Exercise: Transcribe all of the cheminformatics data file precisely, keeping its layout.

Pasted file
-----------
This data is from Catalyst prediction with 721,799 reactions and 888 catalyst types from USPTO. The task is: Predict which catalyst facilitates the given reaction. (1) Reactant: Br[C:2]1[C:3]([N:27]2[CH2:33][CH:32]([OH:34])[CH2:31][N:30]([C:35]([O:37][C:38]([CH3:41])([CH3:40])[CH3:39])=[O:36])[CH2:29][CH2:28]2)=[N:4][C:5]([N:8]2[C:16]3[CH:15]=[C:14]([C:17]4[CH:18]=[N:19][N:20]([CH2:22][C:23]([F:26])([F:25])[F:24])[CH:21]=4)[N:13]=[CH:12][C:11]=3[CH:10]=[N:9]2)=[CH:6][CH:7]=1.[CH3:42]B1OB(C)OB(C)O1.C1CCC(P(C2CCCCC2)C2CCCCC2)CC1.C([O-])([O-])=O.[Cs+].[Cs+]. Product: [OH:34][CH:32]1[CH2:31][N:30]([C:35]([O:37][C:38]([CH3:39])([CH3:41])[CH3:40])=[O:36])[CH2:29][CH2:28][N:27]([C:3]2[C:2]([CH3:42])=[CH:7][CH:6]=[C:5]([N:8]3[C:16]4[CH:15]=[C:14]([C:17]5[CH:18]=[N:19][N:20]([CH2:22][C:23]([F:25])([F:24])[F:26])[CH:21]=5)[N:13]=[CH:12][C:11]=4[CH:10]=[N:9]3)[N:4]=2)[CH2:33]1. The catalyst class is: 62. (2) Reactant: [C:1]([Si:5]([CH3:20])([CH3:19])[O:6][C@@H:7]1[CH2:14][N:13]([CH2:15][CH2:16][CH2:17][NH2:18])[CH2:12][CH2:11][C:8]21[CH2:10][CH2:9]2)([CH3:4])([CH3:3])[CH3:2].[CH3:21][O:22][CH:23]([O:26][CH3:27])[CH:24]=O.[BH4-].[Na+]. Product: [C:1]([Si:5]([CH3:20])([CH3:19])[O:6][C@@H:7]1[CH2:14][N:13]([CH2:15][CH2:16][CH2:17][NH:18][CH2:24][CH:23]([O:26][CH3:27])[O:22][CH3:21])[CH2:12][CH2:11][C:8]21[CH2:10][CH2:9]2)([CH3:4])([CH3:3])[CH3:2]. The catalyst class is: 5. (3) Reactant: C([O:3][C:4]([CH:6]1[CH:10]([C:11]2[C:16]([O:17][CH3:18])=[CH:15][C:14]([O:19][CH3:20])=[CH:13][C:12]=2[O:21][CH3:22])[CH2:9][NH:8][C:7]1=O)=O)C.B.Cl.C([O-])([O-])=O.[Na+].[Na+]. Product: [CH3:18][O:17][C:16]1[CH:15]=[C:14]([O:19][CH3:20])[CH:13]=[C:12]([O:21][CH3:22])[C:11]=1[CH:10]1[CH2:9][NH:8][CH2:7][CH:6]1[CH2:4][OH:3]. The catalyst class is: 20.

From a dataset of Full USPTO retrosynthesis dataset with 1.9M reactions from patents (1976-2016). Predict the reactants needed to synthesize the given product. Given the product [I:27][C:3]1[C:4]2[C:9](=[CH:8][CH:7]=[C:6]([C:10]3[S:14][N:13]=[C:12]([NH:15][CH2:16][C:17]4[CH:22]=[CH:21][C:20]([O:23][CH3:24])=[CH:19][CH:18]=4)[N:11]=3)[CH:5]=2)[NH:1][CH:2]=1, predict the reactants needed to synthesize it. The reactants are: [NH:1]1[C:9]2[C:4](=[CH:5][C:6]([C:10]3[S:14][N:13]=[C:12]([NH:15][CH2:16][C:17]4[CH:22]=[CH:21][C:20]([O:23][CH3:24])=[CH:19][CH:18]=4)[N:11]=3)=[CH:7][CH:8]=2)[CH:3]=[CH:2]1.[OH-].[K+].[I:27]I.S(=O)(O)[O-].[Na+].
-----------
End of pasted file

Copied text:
This data is from Catalyst prediction with 721,799 reactions and 888 catalyst types from USPTO. The task is: Predict which catalyst facilitates the given reaction. (1) Reactant: Br[C:2]1[C:3]([N:27]2[CH2:33][CH:32]([OH:34])[CH2:31][N:30]([C:35]([O:37][C:38]([CH3:41])([CH3:40])[CH3:39])=[O:36])[CH2:29][CH2:28]2)=[N:4][C:5]([N:8]2[C:16]3[CH:15]=[C:14]([C:17]4[CH:18]=[N:19][N:20]([CH2:22][C:23]([F:26])([F:25])[F:24])[CH:21]=4)[N:13]=[CH:12][C:11]=3[CH:10]=[N:9]2)=[CH:6][CH:7]=1.[CH3:42]B1OB(C)OB(C)O1.C1CCC(P(C2CCCCC2)C2CCCCC2)CC1.C([O-])([O-])=O.[Cs+].[Cs+]. Product: [OH:34][CH:32]1[CH2:31][N:30]([C:35]([O:37][C:38]([CH3:39])([CH3:41])[CH3:40])=[O:36])[CH2:29][CH2:28][N:27]([C:3]2[C:2]([CH3:42])=[CH:7][CH:6]=[C:5]([N:8]3[C:16]4[CH:15]=[C:14]([C:17]5[CH:18]=[N:19][N:20]([CH2:22][C:23]([F:25])([F:24])[F:26])[CH:21]=5)[N:13]=[CH:12][C:11]=4[CH:10]=[N:9]3)[N:4]=2)[CH2:33]1. The catalyst class is: 62. (2) Reactant: [C:1]([Si:5]([CH3:20])([CH3:19])[O:6][C@@H:7]1[CH2:14][N:13]([CH2:15][CH2:16][CH2:17][NH2:18])[CH2:12][CH2:11][C:8]21[CH2:10][CH2:9]2)([CH3:4])([CH3:3])[CH3:2].[CH3:21][O:22][CH:23]([O:26][CH3:27])[CH:24]=O.[BH4-].[Na+]. Product: [C:1]([Si:5]([CH3:20])([CH3:19])[O:6][C@@H:7]1[CH2:14][N:13]([CH2:15][CH2:16][CH2:17][NH:18][CH2:24][CH:23]([O:26][CH3:27])[O:22][CH3:21])[CH2:12][CH2:11][C:8]21[CH2:10][CH2:9]2)([CH3:4])([CH3:3])[CH3:2]. The catalyst class is: 5. (3) Reactant: C([O:3][C:4]([CH:6]1[CH:10]([C:11]2[C:16]([O:17][CH3:18])=[CH:15][C:14]([O:19][CH3:20])=[CH:13][C:12]=2[O:21][CH3:22])[CH2:9][NH:8][C:7]1=O)=O)C.B.Cl.C([O-])([O-])=O.[Na+].[Na+]. Product: [CH3:18][O:17][C:16]1[CH:15]=[C:14]([O:19][CH3:20])[CH:13]=[C:12]([O:21][CH3:22])[C:11]=1[CH:10]1[CH2:9][NH:8][CH2:7][CH:6]1[CH2:4][OH:3]. The catalyst class is: 20.

From a dataset of Full USPTO retrosynthesis dataset with 1.9M reactions from patents (1976-2016). Predict the reactants needed to synthesize the given product. Given the product [I:27][C:3]1[C:4]2[C:9](=[CH:8][CH:7]=[C:6]([C:10]3[S:14][N:13]=[C:12]([NH:15][CH2:16][C:17]4[CH:22]=[CH:21][C:20]([O:23][CH3:24])=[CH:19][CH:18]=4)[N:11]=3)[CH:5]=2)[NH:1][CH:2]=1, predict the reactants needed to synthesize it. The reactants are: [NH:1]1[C:9]2[C:4](=[CH:5][C:6]([C:10]3[S:14][N:13]=[C:12]([NH:15][CH2:16][C:17]4[CH:22]=[CH:21][C:20]([O:23][CH3:24])=[CH:19][CH:18]=4)[N:11]=3)=[CH:7][CH:8]=2)[CH:3]=[CH:2]1.[OH-].[K+].[I:27]I.S(=O)(O)[O-].[Na+].